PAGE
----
The LWF Blog

Fire Safety for Facilities Management Personnel-Fire Safety Legislation Part 4

July 29, 2019 11:10 am
Lawrence Webster Forrest (LWF) is a specialist fire engineering and fire risk management consultancy whose aim is to give information on best practice in fire safety for facilities management personnel through this blog series. In part 3, we continued with an overview of the history of fire safety legislation and looked at who is responsible for the building regulations in England and Wales; Scotland; and Northern Ireland. In part 4, we will discuss the Building Regulations 2000.
The Building Regulations 2000 apply to the majority of new buildings and those buildings to which material alterations are made, including material changes of use in England and Wales. Some buildings are exempt:
– Those buildings which are covered by the Explosives Acts 1957 and 1984
– Those on sites requiring a licence under the Nuclear Installations Act 1965
– Ancient monuments
– Agricultural buildings and greenhouses of limited size, with adequate separation from other buildings
– Temporary buildings
– Small detached buildings and detached buildings which would not normally be entered by people, with adequate separation from other buildings
– Some other very small buildings with no sleeping accommodation.
In addition, building control does not have the power to enforce the regulations in relation to Crown buildings, however the government policy is that Crown buildings should comply with the regulations.
The Building Regulations are not technical documents in that they do not provide detailed technical requirements. They provide information on functional requirements which can be seen as fundamental fire safety objectives.
In England and Wales, there are five functional requirements contained within part B of Schedule 1 of the Building Regulations 2000. They are often referred to as Regulations B1, B2, B3, B4 and B5.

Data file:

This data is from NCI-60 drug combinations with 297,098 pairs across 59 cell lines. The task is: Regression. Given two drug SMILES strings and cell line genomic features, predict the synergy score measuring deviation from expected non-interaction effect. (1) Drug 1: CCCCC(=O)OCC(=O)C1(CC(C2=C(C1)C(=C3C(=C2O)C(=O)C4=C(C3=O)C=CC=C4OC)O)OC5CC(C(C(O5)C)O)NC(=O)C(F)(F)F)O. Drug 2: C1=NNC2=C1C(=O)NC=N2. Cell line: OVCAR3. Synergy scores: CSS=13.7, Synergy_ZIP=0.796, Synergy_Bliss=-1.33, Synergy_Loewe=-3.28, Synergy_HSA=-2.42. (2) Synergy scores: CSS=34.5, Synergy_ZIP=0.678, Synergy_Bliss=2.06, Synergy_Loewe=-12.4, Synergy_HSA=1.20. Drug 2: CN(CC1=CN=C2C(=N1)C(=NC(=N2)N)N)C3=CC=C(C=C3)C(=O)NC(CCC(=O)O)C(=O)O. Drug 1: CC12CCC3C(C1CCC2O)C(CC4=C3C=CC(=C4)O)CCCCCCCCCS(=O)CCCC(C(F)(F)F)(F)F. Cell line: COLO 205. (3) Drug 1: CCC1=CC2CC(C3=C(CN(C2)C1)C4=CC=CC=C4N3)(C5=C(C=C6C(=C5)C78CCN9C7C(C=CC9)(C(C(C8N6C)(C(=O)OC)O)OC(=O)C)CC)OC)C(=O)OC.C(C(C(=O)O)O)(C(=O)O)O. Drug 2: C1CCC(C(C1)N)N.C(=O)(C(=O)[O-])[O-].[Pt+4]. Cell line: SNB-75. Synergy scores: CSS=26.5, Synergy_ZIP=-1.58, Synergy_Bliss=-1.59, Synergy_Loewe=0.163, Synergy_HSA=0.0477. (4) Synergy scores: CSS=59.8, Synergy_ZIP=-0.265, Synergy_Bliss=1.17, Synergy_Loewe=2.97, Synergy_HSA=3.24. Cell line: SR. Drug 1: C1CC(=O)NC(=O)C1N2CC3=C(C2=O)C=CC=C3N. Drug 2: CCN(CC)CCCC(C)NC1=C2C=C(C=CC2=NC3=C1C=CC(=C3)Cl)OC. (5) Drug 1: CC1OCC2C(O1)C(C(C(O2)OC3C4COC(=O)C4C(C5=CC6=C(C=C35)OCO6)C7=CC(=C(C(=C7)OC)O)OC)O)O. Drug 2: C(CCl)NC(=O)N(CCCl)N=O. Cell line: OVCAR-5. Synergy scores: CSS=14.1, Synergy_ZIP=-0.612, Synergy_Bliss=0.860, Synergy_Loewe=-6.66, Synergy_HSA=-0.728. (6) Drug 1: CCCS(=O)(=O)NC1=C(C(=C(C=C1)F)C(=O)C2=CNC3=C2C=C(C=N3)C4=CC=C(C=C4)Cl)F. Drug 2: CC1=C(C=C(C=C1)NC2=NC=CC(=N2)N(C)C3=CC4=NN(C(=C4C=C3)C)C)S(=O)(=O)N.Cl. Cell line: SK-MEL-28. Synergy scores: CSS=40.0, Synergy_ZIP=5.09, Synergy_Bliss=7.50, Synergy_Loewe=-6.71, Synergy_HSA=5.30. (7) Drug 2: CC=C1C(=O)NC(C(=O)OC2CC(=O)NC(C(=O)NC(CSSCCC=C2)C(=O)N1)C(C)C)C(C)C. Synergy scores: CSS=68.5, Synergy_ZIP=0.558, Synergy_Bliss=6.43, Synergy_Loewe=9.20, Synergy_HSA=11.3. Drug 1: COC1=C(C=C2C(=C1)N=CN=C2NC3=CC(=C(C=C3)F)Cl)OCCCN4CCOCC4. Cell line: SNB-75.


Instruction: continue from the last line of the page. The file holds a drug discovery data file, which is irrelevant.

Regulation B1 requires that all buildings are designed and constructed with adequate means of giving early warning of fire and appropriate means of escape from the building to a place of safety outside the building. This does not apply in prisons which have different fire safety regulations.
Regulation B2 relates to the potential for fire spread over internal surfaces, such as walls and ceilings. It requires that flame-resistant materials be used to avoid the spread of fire and in some cases, if unavoidably ignited, the rate of heat release will be within certain reasonable parameters.
This regulation does not apply to floor coverings and it should be noted that an existing building which undergoes an alteration to internal linings is not subject to the ‘material alteration’ status which would require approval under the Building Regulations.
LWF will continue this blog series in part 5, which will look at regulations B3, B4 and B5. In the meantime, if you have any queries about your own facilities or wish to discuss this blog series, please contact Peter Gyere in the first instance on 0800 410 1130.
Lawrence Webster Forrest is a fire engineering consultancy based in Surrey with over 25 years’ experience, which provides a wide range of consultancy services to professionals involved in the design, development and construction and operation of buildings. 

While care has been taken to ensure that information contained in LWF’s publications is true and correct at the time of publication, changes in circumstances after the time of publication may impact on the accuracy of this information.
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